So many science events! Tonight, Mr. Improbable will be doing “Improbable Dramatic Readings — brief public readings from bizarre — yet genuine — scientific studies” at 7pm at Porter Square Books. Per Mr. I:
The studies — which we will treat as if they are dramatic literature written for actors to perform — are things I wrote about in my new book This Is Improbable Too.
The guest readers are:
Robin Abrahams (“Miss Conduct” columnist, and assistant opera director at the Ig Nobel Prize ceremony)
Jean Berko Gleason (Boston University Professor Emerita of Psychology, creator of the Wug Test, and deliverer of the “Welcome, Welcome” speech at the Ig Nobel Prize ceremony)
Gary (pork-up-his-nose) Dryfoos (Majordomo at the Ig Nobel Prize ceremony, and new Internet celebrity and press darling because of his photogenic demonstration, at the recent Ig Nobel Prize ceremony, of how and why doctors stuffed cured pork up a patient’s nose)
We did a similar event at Harvard Bookstore earlier this month, with Harvard physics professor Melissa Franklin, BU prof Corky White, and Emperor of Ice Cream Gus Rancatore–and me–as guest readers. Here’s the WGBH film of the event!
The outstanding science play “Emilie: La Marquise du Chatelet Defends Her Life Tonight” continues at Central Square Theater this weekend through October 5.
On Monday I’m going to an afternoon lecture on “Science/Fiction: Dramatic Arts as a Medium for Translating Science” by Benjamin Morris, a member of the Catalyst Collaborative at MIT. This talk is part of the Science, Technology and Society series at Harvard, also featuring a lecture on “Ecologies of Paradox: A Typology of Scientific Surprise in the Anthropocene” later next month. I can’t wait to go to that one.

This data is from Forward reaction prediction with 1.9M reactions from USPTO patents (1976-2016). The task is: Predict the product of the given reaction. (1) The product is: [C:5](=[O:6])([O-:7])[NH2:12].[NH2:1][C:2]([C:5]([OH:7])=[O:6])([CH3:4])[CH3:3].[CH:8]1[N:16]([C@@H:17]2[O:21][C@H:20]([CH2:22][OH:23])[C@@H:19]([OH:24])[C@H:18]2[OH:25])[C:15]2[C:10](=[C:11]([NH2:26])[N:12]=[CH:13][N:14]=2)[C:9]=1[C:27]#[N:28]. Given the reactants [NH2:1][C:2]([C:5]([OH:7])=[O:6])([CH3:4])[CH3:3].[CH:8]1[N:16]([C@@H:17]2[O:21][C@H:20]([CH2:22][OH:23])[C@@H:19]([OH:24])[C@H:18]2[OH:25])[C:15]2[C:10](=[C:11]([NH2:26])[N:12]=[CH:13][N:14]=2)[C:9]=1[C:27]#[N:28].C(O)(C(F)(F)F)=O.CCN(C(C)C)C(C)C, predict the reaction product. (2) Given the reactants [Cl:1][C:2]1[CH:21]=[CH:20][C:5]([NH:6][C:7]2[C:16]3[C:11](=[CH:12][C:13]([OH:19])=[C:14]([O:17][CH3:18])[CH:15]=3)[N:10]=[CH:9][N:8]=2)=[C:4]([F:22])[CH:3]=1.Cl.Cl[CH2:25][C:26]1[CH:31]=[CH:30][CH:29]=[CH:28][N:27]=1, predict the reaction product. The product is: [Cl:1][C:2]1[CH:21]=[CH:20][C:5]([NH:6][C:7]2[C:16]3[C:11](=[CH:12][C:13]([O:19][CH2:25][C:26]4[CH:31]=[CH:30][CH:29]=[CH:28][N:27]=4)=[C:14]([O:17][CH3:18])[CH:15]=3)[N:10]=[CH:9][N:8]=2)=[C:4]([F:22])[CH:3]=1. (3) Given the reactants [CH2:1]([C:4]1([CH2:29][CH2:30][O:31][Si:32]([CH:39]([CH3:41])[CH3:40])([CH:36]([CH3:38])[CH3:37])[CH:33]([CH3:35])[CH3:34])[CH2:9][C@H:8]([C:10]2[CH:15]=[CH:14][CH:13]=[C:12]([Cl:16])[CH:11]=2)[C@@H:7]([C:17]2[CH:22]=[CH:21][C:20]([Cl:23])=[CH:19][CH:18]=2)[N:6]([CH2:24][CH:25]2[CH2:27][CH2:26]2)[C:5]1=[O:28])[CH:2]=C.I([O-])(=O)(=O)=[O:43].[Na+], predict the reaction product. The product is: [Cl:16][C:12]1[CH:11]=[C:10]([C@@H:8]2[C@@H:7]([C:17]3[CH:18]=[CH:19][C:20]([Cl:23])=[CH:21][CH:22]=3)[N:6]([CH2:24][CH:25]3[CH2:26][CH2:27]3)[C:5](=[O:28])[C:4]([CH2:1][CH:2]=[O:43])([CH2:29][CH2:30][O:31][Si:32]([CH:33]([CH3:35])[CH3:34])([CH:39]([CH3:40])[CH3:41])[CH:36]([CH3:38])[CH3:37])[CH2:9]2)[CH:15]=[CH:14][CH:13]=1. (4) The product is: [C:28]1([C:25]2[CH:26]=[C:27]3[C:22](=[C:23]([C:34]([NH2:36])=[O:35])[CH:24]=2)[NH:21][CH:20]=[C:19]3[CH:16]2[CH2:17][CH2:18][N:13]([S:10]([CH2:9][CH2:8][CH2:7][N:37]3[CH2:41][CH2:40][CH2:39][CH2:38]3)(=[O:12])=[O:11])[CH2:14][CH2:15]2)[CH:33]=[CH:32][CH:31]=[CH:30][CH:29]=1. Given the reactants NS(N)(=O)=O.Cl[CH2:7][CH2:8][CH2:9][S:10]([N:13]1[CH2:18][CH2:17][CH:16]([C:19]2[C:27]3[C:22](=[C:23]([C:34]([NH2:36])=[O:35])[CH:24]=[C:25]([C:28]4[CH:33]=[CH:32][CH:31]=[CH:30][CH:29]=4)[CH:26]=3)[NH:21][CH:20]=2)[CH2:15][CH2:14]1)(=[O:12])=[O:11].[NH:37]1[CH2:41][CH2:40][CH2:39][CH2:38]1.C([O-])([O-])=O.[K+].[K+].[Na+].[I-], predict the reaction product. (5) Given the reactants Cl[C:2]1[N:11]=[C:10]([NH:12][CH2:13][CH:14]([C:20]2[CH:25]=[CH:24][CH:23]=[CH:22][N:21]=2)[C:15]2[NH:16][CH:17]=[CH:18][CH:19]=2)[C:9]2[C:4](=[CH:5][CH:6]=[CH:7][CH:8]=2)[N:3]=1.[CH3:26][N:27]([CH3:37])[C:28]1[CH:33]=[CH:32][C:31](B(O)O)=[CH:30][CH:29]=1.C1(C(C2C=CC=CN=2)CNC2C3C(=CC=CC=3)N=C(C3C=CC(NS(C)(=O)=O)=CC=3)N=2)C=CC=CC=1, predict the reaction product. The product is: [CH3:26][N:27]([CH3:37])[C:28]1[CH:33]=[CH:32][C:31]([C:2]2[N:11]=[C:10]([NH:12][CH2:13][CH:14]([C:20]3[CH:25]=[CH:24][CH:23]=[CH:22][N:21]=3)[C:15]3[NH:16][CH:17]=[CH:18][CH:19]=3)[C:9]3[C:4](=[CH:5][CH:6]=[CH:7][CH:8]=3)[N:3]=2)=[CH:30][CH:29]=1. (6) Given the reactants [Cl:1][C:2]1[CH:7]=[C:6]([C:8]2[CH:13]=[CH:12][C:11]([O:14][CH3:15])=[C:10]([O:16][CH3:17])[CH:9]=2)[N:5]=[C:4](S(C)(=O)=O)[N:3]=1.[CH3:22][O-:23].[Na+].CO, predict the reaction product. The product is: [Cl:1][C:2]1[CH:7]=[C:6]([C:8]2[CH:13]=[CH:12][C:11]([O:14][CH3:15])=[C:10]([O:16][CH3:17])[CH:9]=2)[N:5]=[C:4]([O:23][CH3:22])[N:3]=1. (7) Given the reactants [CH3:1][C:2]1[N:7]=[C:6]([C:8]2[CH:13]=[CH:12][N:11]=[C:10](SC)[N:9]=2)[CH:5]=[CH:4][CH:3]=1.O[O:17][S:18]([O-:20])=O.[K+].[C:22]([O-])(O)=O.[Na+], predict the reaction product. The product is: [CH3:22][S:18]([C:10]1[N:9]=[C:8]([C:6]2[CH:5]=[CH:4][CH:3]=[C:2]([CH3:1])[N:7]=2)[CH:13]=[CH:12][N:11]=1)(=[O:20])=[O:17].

Next weekend, MIT presents Hacking Arts 2014:
“In a world… that increasingly values sensory experiences over physical things, interactions between the arts and technology are producing more moving, interactive, personal and immersive experiences than ever before. To extend these capabilities and inspire new advances in the creative industries, we present… Hacking Arts”
This looks fantastic–dig this crazy schedule for Saturday, featuring all kinds of lectures and live performers–but it’s Yom Kippur, dammit. But you, you should go ahead and go. I’ll stay here and atone. In the dark.
Tickets to BAHFest, the Festival of Bad Ad Hoc Hypotheses, are on sale and selling quickly, so get yours now! BAHFest, coming to Boston on October 19, is one of the best nights of science comedy I’ve seen. I’ll be seeing it again this year, as a judge, onstage, so come say hello afterward.
Finally, the Cambridge Science Festival is accepting submissions for its 2015 Festival, running April 17-26. Proposals are due December 5:
The Cambridge Science Festival team is busy planning our 9th annual festival! Every year, awesome people, companies, labs, businesses and organizations host events and programs to celebrate science, technology, engineering, art, and math (STEAM) at the festival. Now is your chance to join us! Submit proposals for lectures, performances, activities, exhibits, tours, debates, workshops, or creative new ideas we’ve never imagined.
We look for events that offer audience appeal and technical feasibility while we also consider site availability and funding. You are encouraged to involve community organizations in the planning and production of your events so that we can make sure as much of the community is involved in and benefits from the festival as possible. Don’t worry, the whole process is curated so that we can ensure the highest quality festival.
So, hey! Come join us!! There’s a heck of a lot of really cool science out there and it’s time we celebrated the good stuff!! Submit an event or contact us with questions and ideas!